Dinner Dress, August 1817

The British Lady’s Magazine, August 1817.

“Dinner Dress.”

This is another example of a sweet, almost youthful-looking dress worn with a matronly cap.  (Here’s another one, also from 1817.) Such caps were only worn by married ladies, but why they would want to look so matronly is a mystery. The dictates of Fashion, one assumes.

She carries a pamphlet titled “New Improved Series. MacKay’s.”  This magazine was published by D. MacKay, and this issue is from a “New Series.” One wonders why she would need this at a dinner party, except perhaps to provide a bit a free publicity for this magazine.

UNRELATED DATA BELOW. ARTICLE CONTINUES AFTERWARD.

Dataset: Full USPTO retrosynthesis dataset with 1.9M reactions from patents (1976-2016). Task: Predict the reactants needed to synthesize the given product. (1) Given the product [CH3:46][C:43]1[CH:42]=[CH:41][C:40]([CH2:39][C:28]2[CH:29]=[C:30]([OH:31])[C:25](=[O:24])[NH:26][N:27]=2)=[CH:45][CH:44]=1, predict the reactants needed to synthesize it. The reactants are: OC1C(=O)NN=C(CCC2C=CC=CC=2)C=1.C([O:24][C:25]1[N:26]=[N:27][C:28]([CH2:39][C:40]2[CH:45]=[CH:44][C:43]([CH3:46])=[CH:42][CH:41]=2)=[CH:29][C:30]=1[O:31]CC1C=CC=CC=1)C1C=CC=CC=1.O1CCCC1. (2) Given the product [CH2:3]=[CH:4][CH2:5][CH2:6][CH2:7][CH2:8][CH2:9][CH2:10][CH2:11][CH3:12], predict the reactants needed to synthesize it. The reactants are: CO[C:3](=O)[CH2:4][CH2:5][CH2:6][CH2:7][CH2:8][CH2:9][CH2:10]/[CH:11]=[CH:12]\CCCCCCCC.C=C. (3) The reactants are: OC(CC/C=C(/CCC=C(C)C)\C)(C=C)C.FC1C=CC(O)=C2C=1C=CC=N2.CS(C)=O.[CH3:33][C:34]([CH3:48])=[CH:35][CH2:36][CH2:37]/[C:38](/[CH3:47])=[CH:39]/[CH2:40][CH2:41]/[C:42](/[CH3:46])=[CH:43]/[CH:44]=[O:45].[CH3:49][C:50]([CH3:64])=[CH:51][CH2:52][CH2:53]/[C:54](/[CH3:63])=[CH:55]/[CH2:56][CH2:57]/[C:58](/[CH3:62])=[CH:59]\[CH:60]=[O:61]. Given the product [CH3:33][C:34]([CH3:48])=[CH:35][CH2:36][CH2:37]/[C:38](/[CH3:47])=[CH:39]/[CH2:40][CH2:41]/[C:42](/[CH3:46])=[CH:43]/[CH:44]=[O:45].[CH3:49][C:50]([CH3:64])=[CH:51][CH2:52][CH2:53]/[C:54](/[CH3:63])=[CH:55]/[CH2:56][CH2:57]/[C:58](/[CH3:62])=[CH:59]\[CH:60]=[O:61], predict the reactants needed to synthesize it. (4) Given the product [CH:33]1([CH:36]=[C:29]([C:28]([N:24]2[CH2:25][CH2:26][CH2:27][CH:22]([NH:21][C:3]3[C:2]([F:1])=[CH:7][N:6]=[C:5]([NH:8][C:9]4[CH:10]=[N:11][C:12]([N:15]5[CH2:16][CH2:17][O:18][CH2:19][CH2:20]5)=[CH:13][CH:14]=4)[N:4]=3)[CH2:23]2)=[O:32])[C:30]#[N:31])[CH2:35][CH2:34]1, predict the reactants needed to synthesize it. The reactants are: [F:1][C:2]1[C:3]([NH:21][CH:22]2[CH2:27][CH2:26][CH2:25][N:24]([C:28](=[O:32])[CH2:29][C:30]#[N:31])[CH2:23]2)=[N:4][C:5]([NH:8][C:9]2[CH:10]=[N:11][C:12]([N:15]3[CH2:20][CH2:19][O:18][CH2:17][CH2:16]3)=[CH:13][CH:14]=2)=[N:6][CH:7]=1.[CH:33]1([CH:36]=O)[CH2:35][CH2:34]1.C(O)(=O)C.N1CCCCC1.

The print is described in the magazine as follows:

“BRITISH LADY’S DINNER DRESS is of pale yellow satin, the body and sleeves of satin striped gauze, with two rows of blond, or lace round the bosom and sleeves, the waist very short; the lower part of the dress is made of the same materials as the body and sleeves, with a very deep border elegantly ornamented. We beg leave to refer to readers to our print for its form, novelty, and elegance. Mob cap of lace and white satin, surmounted with a large bunch of coloured ribbands, with a small group of variegated flowers, worn rather on one side. The hair is in dishevelled curls, divided in front of the fore-head. Necklace and earrings of white cornelian. White kid slippers and gloves.”

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